Well, I think the one thing we've been very successful at, once again, is the issue of cultural retention, and also incorporating that with the importance of education. The exchange from student to teacher has always been unique; a majority of the teachings are understood in both a cultural sense and also in a contemporary sense. The model that Sandy Bay always tries to provide is that we want to be able to capacity-build our students not only to be successful within the education realm but also to come back home and be the future leaders of the community, be the service providers of the community. That's always key.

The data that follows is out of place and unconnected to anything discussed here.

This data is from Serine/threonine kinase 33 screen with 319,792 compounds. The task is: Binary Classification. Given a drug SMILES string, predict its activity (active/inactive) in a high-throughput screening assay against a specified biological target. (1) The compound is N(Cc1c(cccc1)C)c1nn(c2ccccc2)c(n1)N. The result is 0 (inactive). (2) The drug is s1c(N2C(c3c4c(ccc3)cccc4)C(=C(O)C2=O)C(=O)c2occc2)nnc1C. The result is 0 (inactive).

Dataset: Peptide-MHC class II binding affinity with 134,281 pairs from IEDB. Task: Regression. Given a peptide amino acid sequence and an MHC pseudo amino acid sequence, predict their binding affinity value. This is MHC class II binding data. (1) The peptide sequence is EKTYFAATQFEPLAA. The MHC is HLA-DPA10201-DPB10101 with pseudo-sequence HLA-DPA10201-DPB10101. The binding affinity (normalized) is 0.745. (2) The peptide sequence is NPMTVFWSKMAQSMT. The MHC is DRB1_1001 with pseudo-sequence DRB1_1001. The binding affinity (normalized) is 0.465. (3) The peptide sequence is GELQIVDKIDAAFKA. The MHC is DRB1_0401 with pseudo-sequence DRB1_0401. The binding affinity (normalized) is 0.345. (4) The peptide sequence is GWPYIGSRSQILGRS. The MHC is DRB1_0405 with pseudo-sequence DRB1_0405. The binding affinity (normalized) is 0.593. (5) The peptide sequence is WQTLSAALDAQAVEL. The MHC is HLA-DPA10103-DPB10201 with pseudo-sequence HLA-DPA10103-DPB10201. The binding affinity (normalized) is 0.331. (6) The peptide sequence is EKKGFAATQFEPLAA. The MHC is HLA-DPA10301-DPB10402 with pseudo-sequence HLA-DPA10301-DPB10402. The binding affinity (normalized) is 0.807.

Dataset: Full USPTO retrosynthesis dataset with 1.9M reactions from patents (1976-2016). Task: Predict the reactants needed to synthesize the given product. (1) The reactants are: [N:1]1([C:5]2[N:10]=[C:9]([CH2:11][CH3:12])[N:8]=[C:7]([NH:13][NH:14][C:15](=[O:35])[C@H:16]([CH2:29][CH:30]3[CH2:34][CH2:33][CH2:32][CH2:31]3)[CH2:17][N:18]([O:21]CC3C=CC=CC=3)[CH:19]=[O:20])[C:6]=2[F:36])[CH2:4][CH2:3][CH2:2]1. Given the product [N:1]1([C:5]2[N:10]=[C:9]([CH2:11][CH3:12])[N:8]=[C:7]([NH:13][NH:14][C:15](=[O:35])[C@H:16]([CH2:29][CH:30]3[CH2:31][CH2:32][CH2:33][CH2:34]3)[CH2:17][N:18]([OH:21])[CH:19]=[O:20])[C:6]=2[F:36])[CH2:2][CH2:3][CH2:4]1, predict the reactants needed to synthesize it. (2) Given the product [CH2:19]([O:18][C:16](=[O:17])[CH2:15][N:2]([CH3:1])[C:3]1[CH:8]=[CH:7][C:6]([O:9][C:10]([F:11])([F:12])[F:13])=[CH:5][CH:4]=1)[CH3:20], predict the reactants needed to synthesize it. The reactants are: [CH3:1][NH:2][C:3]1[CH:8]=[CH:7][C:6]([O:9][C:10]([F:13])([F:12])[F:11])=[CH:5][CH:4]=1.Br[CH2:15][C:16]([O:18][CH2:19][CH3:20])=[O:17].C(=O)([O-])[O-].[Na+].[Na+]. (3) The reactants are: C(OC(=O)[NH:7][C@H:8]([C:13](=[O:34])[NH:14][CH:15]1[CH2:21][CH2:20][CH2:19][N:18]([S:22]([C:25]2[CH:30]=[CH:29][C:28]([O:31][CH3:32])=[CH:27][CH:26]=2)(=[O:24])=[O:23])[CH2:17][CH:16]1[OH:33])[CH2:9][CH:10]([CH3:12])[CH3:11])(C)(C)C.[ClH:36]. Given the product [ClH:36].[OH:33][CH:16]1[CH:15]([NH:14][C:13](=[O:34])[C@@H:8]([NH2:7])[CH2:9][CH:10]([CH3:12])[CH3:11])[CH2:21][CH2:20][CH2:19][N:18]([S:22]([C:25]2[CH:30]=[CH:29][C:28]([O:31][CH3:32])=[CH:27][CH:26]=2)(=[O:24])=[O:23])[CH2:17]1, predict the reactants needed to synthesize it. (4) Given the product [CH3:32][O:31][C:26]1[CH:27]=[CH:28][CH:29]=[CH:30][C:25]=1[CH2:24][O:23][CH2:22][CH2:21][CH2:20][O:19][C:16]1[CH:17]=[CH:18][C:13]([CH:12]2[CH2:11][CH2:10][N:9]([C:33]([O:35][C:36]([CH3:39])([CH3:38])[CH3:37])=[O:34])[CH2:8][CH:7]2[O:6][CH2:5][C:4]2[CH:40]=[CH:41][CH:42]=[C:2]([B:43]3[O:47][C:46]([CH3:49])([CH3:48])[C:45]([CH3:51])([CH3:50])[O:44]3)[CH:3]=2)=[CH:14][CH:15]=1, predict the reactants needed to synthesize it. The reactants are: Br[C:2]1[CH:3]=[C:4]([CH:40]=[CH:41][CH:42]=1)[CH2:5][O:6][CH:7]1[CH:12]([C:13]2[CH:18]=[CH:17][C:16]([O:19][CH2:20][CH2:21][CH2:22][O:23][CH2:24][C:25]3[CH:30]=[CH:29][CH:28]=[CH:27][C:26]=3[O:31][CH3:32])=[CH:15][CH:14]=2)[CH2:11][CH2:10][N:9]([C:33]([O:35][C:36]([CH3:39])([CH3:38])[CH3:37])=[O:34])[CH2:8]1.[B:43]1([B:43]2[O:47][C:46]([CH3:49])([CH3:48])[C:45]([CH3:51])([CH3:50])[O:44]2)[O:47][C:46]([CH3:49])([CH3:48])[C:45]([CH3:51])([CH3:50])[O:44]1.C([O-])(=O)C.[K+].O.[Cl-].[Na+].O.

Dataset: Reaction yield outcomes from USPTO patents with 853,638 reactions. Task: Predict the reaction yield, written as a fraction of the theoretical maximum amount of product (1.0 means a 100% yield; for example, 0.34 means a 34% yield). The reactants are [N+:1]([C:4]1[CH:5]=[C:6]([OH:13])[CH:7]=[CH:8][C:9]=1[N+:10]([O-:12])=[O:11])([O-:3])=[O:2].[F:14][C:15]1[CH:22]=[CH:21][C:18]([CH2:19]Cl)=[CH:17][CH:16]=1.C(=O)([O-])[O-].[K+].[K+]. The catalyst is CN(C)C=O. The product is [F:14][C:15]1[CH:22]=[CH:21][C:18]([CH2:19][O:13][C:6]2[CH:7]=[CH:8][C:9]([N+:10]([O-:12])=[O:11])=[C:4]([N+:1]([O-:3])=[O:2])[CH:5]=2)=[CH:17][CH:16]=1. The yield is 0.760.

We've been very successful in post-secondary programs as well, once again, but a successful post-secondary program is also dependent on the curriculum within Sandy Bay. Our curriculum is two years behind. We need to ensure we have funding for the compulsory programs that are required so we're not setting up our graduates for failure when they do undertake a post-secondary program.
Would you care to add?